Not a single one. While the Cheshire trial needs a horde of media vans lining the streets and every able-bodied reporter in the State to cover it, just 20 feet below is a possible capital felony trial that no one gives a shit about.
The Cheshire case is often called “the Petit case”, after the last name of the victims. Can anyone here tell me the first or last names of the victims in the Bellamy case? Had you even heard of Bellamy? I sure hadn’t.
A Google News search for Brandon Bellamy turns up abso-fucking-lutely nothing. Why? Because no one gives a damn. Black man accused of two murders? Pshh. Inner-city business as usual. Three white women murdered? Every news outlet must abide.
The Cheshire case is every white person’s nightmare. The Bellamy case is every city-dwelling black person’s reality.
The blame, of course, lies with the reporters and the news media. “Hayes leans over to lawyer and talks”. “Petit looks at screen”, “Hayes scratches his nose”. Okay, I made that last one up. But these are the tweets being sent out at a furious pace to thousands of followers (myself included).
As trials go, the Hayes trial is a boring one. It is a tedious one. He admitted guilt during the opening statement of his lawyer. There’s really no question that he had a hand in this brutal massacre. The question – the only question – in this trial is whether he’ll get life without the possibility of release or will he be murdered by the State.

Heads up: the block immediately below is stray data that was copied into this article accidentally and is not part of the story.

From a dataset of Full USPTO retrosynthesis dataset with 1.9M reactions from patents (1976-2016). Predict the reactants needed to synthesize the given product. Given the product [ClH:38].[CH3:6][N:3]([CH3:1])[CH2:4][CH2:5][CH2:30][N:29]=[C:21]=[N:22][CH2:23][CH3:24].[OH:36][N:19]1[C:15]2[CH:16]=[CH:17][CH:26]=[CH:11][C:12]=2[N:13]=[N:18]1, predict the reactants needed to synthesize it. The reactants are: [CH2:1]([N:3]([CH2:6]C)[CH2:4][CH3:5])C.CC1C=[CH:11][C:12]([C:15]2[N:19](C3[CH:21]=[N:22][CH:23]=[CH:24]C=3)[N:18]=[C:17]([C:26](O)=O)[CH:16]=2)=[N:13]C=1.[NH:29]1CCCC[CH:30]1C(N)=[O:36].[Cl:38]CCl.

I blame the reporters for something else: I blame them for turning our justice system into American Idol, for turning the murder of 3 women and the anticipated murder of another man into a spectator sport, for not having any sense of journalistic integrity to put things in context and for not taking their responsibility to inform the public seriously. Anyone can be a reporter – all you have to do is report the facts. It takes more skill to actually convey some meaning and emotion and context by using the facts.